ONE WORD ANSWER #52
The Chinese-american poet Chen Chen once described family meals as a descent into a “slapstick meets slasher flick meets psychological pit” – words that call to mind the notorious dinner-withGrandpa scene in The Texas Chain Saw Massacre. You may love your family, but who hasn’t groaned at the thought of Dad’s bad jokes, Aunt Sally’s tactless insinuations about your stalling career, or being forced into an endless political debate by your home-made-maga-cap-wearing uncle (“Make Acton Great Again”)?
You choose your friends, your partner and the colleagues you go for a drink with after work. Yet your family is something you’re born into – and, at times, it can feel like having a congenital condition that you have to learn to live with.
Family is, however, less a condition in need of a cure than a cure in itself. Our relationships with our brothers or sisters, for example, are among our most emotionally nourishing bonds. Psychologists at Brigham Young University found that closeness with your siblings promotes the development of sympathy and increases “levels of altruism”. Young men who sit down for dinner with their family do better at school and are half as likely as their peers to smoke or drink alcohol – while those who have strained relationships with their fathers have a 400% higher chance of abusing drugs*. Spending quality time with your relatives also releases your brain’s attachment chemicals, such as oxytocin and opioids**, which lower anxiety and feelings of aggression – even if the struggle for the TV remote at your parents’ house on New Year’s Day can border on total warfare.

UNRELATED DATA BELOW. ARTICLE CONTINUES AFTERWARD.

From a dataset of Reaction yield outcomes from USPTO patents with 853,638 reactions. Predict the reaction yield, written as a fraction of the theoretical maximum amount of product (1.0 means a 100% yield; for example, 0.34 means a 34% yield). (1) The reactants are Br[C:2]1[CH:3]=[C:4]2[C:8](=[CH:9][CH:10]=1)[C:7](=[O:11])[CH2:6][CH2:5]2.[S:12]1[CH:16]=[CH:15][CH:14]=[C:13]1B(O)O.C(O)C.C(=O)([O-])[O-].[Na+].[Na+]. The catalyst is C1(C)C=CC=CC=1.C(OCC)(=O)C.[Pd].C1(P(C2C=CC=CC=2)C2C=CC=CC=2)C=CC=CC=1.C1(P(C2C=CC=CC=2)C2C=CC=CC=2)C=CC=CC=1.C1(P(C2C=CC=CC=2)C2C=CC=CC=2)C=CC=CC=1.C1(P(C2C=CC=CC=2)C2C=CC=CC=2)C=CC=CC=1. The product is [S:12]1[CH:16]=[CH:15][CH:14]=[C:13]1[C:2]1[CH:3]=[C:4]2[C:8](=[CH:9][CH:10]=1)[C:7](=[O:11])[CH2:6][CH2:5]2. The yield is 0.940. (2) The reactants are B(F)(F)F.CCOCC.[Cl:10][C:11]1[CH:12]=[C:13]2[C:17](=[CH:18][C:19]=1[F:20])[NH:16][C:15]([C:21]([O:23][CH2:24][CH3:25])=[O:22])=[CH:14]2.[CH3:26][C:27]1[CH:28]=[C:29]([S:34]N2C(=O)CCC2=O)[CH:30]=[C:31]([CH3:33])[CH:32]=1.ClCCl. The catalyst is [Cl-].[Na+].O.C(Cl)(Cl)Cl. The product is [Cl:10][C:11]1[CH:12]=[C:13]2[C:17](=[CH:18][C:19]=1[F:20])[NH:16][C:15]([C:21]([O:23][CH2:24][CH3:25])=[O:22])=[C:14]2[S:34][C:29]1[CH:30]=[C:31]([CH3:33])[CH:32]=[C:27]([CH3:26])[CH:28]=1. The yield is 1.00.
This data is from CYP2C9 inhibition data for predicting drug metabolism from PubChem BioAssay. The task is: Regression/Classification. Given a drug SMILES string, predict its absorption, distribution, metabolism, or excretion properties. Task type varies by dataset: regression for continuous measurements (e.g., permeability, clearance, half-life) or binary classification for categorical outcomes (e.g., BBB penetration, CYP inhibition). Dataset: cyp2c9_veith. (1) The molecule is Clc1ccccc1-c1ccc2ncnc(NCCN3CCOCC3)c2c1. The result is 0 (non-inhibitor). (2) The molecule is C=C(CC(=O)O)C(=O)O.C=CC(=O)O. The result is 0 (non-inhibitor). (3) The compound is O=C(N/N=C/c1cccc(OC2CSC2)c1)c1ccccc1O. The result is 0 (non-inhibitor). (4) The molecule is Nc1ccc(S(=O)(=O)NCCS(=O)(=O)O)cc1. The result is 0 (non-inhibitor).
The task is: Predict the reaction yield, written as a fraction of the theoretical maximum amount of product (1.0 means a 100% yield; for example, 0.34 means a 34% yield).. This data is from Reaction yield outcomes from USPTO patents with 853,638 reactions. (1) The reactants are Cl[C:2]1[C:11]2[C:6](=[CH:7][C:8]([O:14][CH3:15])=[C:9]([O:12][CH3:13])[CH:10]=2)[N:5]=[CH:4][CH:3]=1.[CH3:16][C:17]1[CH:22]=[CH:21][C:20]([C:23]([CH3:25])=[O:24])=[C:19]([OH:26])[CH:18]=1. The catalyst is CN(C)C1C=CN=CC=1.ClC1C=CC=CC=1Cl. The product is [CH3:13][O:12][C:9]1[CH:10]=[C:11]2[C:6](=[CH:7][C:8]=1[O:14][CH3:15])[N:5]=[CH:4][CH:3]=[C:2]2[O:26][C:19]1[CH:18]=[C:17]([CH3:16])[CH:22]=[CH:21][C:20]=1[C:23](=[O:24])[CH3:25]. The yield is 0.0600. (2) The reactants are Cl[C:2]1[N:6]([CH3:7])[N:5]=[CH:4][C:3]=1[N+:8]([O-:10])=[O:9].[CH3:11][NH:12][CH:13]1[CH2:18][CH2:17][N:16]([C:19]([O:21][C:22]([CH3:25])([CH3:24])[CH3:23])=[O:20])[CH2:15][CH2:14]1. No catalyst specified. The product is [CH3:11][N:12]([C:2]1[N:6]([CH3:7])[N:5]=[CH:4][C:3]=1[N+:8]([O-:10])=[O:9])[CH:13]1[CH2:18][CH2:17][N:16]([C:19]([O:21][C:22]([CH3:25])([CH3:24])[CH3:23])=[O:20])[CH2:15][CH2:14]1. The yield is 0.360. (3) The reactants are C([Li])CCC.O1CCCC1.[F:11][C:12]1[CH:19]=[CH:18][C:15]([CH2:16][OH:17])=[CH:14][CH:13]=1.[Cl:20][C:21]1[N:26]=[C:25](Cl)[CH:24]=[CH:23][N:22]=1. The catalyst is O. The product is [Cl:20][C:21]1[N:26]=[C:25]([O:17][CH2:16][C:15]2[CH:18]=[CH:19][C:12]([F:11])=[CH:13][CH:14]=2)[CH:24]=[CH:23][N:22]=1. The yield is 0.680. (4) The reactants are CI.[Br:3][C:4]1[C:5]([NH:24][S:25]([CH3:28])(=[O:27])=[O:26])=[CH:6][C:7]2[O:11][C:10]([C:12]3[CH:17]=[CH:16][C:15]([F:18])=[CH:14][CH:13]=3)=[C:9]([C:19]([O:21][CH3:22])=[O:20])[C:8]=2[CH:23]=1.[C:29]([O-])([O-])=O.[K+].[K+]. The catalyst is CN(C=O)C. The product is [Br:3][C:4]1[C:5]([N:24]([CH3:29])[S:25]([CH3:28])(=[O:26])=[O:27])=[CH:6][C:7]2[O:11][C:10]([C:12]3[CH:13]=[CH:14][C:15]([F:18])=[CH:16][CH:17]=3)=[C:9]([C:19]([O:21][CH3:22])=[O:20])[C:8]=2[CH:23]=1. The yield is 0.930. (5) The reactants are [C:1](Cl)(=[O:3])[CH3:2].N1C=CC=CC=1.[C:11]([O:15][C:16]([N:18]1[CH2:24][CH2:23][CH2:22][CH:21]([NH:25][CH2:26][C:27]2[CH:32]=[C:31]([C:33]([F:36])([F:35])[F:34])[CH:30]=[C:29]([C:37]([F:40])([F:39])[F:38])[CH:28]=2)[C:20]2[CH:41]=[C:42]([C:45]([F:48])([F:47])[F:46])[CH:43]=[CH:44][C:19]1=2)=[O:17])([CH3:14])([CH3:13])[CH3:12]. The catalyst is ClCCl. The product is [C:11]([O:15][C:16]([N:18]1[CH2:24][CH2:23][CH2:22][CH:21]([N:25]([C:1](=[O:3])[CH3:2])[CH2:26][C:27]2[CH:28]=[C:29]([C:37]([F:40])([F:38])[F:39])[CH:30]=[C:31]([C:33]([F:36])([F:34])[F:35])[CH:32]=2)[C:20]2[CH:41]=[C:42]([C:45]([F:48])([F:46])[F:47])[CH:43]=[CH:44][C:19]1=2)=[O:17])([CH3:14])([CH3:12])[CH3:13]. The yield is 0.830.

Dads, meanwhile, benefit from increased psychological wellbeing if they’re close to their kids, and are statistically more likely to enjoy greater job satisfaction† and higher pay‡ as a result. So, whether you’re still the baby of the family or you have babies of your own, your nearest and dearest will enrich your life. No one has a perfect family, but look beyond any bones you have to pick. In the words of playwright George Bernard Shaw, “If you cannot get rid of the family skeleton, you may as well make it dance.”